The company’s latest filing added a market ticker — IBIT — for the first time, indicating that the fund intends to trade on the Nasdaq under that label. BlackRock’s previous filing used a blank field as a placeholder for the ticker.
The amendment also includes several other changes that appear to reflect recent meetings between BlackRock and the U.S. Securities and Exchange Commission (SEC), which focused on cash and in-kind creation and redemption models.
Earlier filings explained that the trust will issue and redeem shares in blocks of 40,000, referred to as “baskets.” But whereas a Dec. 4 amendment stated that relevant transactions will involve Bitcoin, the latest Dec. 18 amendment says that the relevant transactions will occur in exchange for cash.
Bitcoin transactions remain a possibility, however. The latest amendment states that if Nasdaq receives the “necessary regulatory approval,” the trust may also perform in-kind creations and redemptions involving Bitcoin.
Later sections of the amendment add several paragraphs detailing transactions between parties. Those sections also reference a “Directed Trade Model” for the first time — a term that refers to the purchase and sale or settlement of Bitcoin between the trust and various counterparties.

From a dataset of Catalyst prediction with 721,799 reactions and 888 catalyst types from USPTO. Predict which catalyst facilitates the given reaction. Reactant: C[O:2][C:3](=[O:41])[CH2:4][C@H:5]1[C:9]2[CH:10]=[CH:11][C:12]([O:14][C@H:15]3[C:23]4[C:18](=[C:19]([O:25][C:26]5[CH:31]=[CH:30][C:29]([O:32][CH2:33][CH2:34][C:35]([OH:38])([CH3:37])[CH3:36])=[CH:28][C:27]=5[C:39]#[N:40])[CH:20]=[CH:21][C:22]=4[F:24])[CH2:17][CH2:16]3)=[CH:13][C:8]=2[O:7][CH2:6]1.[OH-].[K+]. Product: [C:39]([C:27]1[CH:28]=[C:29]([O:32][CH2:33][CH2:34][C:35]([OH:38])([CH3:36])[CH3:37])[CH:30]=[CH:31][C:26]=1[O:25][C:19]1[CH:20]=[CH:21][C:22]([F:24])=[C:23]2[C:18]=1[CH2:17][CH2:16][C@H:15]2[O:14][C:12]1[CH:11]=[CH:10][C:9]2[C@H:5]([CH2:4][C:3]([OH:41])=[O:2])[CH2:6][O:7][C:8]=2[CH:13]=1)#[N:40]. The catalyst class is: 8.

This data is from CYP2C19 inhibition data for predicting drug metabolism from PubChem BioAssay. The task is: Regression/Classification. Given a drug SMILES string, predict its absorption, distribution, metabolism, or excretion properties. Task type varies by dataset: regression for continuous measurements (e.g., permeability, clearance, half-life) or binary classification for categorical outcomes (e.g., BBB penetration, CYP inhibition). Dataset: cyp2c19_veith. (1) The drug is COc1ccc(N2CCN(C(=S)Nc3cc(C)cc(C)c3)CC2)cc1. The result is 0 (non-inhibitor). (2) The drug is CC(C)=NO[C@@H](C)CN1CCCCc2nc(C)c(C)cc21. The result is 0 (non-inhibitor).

Other changes concern risks, interest in companies
BlackRock’s current amendment also introduces other more minor additions. One section explains that shares do not serve as interest in or obligations of the fund’s cash custodian (Bank of New York Mellon) and the Bitcoin custodian (Coinbase Custody). Previous filings only indicated that shares are not interest in or obligations of BlackRock and various other involved parties.
Another newly added section describes risks related to the CF Benchmark Index, which determines the trust’s net asset value (NAV). This section notes that system failures and errors at CF Benchmarks Ltd. could lead to losses and costs that the trust and its shareholders would carry.
One section indicates that the prime execution agent, Coinbase, has committed to sanctions and AML compliance programs. (Incidentally, Coinbase is now referred to as a “prime execution agent” rather than a “prime broker” throughout the text, though there are few substantial changes to its described role.)
BlackRock is one of several asset managers that aims to offer the first spot in Bitcoin ETF in the United States. Though the SEC has not approved its application, Bloomberg ETF applicants Eric Balchunas and James Seyffart believe there is a 90% chance that a fund will gain approval by Jan. 10, 2024.